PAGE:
Alina and I swept to your side. You lay in the mud and looked at the sky. Your face said: 'What just happened?' You saw us above and smiled. We lifted you up. The slide came back into view and you went straight back to the ladder. You climbed and your face said 'Haven't I just done this recently?' You got to the top. Your coat was black with mud and dripping. 'Forward, wee numpty' - I said and gave you a little push.

It's your 18th birthday today and - after all the love and longing - it's still what I want to say.

Thursday, 14 March 2013


So I was writing about Atlantis, drinking nettle tea, as you do.

Next thing I know, Atlantis on the doorstep, with a roar and a clatter. Hail-stones the size of peas. The size of pasta shells. The size of ping-pongs. They're still battering the tin roof. I hope not to have to mention goose eggs in the next sentence.

The street outside starts to look like a Christmas postcard.

The back path is a white river, the balcony a lake. Ice age inside plant pots.

I clutch an umbrella and wade in. A little orange tree outside, already in bloom, becomes my mission. The water comes to my ankles. A few steps in, frostbite seems imminent. No matter, no matter. One hand clutches the shredded umbrella. Another pulls and drags the orange tree under the eaves. Shuffle, shuffle, splash. By now, I look like a frosted elf in a garden center, and I could make cocktails for 40 with the ice in my left boot alone. If I had a third hand, I'd take a picture of my visit-to-Atlantis.

But then again, maybe not. Every legend needs its mystery.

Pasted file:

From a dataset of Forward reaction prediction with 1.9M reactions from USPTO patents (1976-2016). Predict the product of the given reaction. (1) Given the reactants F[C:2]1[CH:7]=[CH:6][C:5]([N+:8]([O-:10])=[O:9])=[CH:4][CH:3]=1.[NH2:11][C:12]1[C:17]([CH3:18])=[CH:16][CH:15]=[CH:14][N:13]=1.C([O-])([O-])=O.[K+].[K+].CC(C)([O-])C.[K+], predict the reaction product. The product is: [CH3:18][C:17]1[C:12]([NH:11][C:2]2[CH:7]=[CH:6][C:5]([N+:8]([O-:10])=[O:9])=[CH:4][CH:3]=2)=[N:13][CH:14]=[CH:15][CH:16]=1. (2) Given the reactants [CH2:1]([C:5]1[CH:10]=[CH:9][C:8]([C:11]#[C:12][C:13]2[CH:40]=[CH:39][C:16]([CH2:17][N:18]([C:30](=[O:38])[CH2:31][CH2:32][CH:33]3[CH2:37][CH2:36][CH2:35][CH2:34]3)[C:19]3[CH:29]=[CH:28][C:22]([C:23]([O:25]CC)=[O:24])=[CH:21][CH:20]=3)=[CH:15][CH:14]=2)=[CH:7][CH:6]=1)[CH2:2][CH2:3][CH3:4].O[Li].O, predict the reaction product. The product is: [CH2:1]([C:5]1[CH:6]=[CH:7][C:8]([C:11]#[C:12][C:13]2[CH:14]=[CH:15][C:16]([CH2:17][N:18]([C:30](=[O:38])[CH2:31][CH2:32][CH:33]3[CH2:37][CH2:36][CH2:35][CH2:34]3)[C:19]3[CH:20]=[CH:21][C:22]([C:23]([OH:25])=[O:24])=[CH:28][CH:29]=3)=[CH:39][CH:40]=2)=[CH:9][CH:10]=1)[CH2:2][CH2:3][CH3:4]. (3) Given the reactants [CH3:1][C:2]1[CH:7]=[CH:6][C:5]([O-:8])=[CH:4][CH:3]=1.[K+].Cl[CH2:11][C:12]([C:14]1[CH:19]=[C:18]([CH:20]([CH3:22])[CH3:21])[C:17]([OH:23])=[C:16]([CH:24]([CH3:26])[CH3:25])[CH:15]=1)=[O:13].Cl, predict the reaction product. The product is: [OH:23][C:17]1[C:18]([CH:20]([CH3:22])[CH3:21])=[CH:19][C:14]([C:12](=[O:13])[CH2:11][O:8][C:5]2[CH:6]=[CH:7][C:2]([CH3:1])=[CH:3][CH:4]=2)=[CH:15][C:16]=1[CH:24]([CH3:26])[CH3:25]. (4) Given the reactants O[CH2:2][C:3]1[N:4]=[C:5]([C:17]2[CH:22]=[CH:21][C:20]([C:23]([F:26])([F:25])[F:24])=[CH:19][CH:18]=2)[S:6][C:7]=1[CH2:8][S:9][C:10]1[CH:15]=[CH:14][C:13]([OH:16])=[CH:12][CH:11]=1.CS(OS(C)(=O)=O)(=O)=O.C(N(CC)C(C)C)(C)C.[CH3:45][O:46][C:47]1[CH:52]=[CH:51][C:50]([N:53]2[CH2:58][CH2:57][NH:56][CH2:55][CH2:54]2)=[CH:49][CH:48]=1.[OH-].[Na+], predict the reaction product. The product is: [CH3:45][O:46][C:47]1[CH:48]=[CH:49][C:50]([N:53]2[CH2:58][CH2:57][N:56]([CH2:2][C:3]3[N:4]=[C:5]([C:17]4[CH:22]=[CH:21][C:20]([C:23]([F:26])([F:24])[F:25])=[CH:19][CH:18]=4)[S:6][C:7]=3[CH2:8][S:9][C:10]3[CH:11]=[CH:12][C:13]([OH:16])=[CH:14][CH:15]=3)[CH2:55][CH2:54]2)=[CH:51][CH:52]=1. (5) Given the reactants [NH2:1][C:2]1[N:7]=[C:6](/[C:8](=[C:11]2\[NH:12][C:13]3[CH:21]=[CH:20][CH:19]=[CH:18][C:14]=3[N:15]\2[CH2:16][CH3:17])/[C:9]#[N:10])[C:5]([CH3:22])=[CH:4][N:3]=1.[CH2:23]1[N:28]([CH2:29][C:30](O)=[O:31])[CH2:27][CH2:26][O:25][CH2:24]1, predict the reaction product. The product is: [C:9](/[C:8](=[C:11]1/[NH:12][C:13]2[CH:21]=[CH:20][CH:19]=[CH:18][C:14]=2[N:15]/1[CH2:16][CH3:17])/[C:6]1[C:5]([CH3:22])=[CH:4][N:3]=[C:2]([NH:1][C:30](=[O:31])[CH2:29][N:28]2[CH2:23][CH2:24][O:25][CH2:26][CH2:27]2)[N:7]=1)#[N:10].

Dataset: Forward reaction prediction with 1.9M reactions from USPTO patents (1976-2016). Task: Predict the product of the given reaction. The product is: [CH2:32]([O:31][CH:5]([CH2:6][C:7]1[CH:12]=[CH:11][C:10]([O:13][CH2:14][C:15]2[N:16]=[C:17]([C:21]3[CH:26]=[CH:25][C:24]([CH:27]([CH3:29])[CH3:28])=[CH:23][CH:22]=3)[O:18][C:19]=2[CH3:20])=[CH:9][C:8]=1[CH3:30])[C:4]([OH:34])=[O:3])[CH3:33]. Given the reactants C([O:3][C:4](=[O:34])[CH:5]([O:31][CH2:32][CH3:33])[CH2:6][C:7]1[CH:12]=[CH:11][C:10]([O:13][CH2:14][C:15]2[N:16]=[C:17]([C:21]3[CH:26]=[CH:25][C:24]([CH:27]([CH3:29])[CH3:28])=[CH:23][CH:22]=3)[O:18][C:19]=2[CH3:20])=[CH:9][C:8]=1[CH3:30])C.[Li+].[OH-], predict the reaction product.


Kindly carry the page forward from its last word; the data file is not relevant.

Friday, 8 March 2013

Lime-light in the Indus Valley

The deep-scarred face of the Indus plains has opened a hundred hot mouths. A hundred small volcanoes add their fire to an endless summer.

... fire and man-made magic. Slim, laughing people stack limestone inside the kiln, make walls and domes of white stone. As they work, they sing, they chew 'paan', they spit deep-red stains on the white stone. They cover everything with warm mud, they tie the oven together with sticks and ropes. Then they brace for the back-breaking job of tending to this temporary god.

... while small donkeys bring their daily loads of 'taru' wood, 'taru' and 'devi', young saplings, cut early and already dry. The workers unload and stack the wood, a thorny forest miles-deep, surrounding the crater. Now it's ready.

The fire is lit. It will burn for three days and three nights. Every 20 seconds or so, another bundle of wood will be pushed into the mouth of the furnace. Inside, just glimpsed, a blinding inferno. More than 12,000 bundles will burn, each adding its bright instant of combustion to the relentless heat. The limestone will lose almost half of its weight, gases and moisture will billow out of the crater, and when the fire dies down, another kind of stone will await its servants.

Quicklime, a highly unstable substance, trying to revert to its previous state, seeking moisture - finding it sometimes in the skin of the workers, their lungs, their eyes. Barefoot they walk into the furnace to load it onto waiting trucks. And they smile, they cough, their arms burn, and they smile.